Aaron Salter Jr worked as a security guard at the Tops Friendly Market for roughly four years.
Law enforcement believes Salter pulled out his weapon to try to take down the gunman, identified by police as 18-year-old avowed white supremacist Payton Gendron, who was wearing body armor. Gendron then allegedly returned fire, killing the former officer.
Salter’s son told The Daily Beast that his father likely “saved some lives today. He’s a hero.”
Buffalo police chief Joseph Gramaglia called him “a hero in our eyes.”
Police say Gendron drove roughly three hours and 200 miles to commit a hate-fuelled killing spree. Thirteen people in total were shot. Among the victims, 11 were Black, including Salter. Authorities have not yet publicly identified the names of the victims.
Gendron was arraigned and charged with murder in the first degree, to which he pleaded not guilty.
The killings mark one of the deadliest racist massacres in recent American history, and the deadliest mass shooting in the US in 2022. It was the 198th mass shooting in the country this year, according to the Gun Violence Archive, which tracks shootings in the US.
In 1996, while serving with the Buffalo Police Department, Salter – who leaves behind three children – survived an incident in which a suspect pointed a shotgun in his face during a burglary, according to The Buffalo News.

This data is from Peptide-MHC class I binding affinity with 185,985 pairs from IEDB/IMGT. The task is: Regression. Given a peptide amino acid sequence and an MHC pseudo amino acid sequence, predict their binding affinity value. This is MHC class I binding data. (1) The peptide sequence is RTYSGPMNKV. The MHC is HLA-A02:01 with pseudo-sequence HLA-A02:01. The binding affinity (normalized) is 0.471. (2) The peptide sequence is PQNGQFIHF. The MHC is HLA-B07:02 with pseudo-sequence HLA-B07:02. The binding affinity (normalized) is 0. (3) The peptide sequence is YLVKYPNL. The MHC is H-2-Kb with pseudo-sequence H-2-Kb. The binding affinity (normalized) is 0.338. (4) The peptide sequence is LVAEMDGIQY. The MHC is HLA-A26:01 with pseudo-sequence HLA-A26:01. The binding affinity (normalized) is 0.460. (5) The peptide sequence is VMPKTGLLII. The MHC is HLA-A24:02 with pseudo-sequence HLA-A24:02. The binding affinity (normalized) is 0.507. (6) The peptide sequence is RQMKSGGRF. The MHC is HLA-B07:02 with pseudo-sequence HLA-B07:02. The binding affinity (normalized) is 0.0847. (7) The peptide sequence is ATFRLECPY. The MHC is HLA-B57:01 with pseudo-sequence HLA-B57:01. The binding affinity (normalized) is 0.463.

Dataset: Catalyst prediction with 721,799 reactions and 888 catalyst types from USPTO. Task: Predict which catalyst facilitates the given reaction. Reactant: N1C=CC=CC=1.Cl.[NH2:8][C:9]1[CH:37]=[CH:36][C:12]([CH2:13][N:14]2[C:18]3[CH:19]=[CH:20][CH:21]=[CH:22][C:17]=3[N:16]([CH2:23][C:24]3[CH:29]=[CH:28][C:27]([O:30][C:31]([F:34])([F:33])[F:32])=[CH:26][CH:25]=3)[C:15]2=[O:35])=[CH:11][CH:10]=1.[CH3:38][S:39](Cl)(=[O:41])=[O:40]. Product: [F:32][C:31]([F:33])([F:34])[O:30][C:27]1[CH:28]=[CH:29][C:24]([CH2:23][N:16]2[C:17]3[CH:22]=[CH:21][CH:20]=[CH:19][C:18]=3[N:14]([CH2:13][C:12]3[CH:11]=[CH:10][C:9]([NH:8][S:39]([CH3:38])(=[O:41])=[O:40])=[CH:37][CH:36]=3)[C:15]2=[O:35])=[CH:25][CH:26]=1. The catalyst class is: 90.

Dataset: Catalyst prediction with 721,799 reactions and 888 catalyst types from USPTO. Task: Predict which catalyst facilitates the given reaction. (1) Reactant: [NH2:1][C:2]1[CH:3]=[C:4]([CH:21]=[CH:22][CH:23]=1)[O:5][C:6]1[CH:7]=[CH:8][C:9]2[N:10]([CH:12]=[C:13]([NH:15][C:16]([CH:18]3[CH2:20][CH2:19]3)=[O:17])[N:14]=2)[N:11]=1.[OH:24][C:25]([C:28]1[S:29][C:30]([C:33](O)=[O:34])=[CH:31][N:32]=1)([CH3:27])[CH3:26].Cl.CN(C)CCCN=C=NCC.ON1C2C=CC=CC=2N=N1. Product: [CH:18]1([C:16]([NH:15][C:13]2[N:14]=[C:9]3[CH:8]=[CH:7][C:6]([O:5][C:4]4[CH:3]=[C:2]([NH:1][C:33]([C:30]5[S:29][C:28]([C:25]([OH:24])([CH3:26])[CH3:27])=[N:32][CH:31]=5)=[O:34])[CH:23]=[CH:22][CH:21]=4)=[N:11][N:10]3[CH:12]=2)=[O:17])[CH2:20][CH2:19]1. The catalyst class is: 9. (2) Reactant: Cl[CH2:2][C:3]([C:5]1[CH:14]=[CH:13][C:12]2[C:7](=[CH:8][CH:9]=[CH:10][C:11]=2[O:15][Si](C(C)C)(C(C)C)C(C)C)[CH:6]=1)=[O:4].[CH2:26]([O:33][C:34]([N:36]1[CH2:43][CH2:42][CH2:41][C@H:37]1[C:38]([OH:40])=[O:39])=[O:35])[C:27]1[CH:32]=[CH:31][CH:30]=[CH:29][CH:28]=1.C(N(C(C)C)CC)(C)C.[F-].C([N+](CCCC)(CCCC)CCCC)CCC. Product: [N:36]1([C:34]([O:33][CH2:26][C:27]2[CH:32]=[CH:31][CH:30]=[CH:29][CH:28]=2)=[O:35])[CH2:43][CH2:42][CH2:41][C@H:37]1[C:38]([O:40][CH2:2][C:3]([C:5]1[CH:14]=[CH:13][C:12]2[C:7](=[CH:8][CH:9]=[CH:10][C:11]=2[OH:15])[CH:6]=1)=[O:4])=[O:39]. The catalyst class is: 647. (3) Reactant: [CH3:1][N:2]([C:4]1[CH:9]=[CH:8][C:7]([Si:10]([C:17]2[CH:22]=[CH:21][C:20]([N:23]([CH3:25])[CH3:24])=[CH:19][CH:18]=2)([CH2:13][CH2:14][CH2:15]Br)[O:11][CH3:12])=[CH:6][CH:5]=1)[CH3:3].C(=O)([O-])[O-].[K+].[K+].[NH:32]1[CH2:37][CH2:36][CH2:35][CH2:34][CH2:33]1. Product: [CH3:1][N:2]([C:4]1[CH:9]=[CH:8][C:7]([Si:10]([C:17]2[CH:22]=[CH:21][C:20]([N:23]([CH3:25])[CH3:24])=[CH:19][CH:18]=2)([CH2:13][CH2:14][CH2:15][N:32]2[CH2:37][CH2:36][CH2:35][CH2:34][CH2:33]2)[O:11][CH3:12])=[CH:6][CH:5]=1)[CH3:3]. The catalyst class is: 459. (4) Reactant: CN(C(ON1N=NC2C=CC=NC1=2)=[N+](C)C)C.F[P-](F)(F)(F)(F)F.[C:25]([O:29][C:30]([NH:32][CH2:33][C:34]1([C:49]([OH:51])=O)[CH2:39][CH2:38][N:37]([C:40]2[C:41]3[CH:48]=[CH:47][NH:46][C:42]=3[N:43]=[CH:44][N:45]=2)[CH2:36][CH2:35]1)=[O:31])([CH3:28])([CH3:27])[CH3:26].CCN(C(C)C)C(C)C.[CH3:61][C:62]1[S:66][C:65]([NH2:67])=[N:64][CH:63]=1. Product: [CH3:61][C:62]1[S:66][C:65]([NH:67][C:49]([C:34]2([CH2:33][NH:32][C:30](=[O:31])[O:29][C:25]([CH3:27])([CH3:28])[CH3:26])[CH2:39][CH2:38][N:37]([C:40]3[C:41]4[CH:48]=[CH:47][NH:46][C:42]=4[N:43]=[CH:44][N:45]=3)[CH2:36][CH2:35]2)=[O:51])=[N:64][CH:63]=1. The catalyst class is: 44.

“My first reaction was to duck,” he told the newspaper at the time. “I don’t enjoy looking down the barrel of a shotgun, and if it hadn’t been for my partner shooting first, it would have been a golden opportunity to shoot us. My partner probably saved us.”
Following his retirement, Salter appears to have been designing and building vehicles under a company called AWS Hydrogen Technologies, according to his LinkedIn profile.
“I’m always working on my vehicles and or my project of running engines on water for the last four years or so,” according to his LinkedIn page. “I would like to realize my dream of getting cars to run off of water using my newly discovered energy source some day.”
Retired Buffalo Fire Commissioner Garnell W Whitfield reported that his 86-year-old mother Ruth Whitfield was also among the victims.
“My mother taught us how to love unconditionally. That’s how she loved us completely,” Mr Whitfield told a Buffalo-area ABC News affiliate.
The mother of four was “the consummate mom,” Mr Whitfield told The Buffalo News. “My mother was a mother to the motherless. She was a blessing to all of us. She loved God and taught us to do the same thing.”
On Sunday morning, a crowd of mourners gathered outside the supermarket and urged officials to stamp out the hate that fuelled lethal violence.
“I want people to talk about Buffalo as the last place this ever happened,” Governor Kathy Hochul told True Bethel Baptist Church on Sunday morning. “An attack on one of us is an attack on all of us, because we are all God’s people.”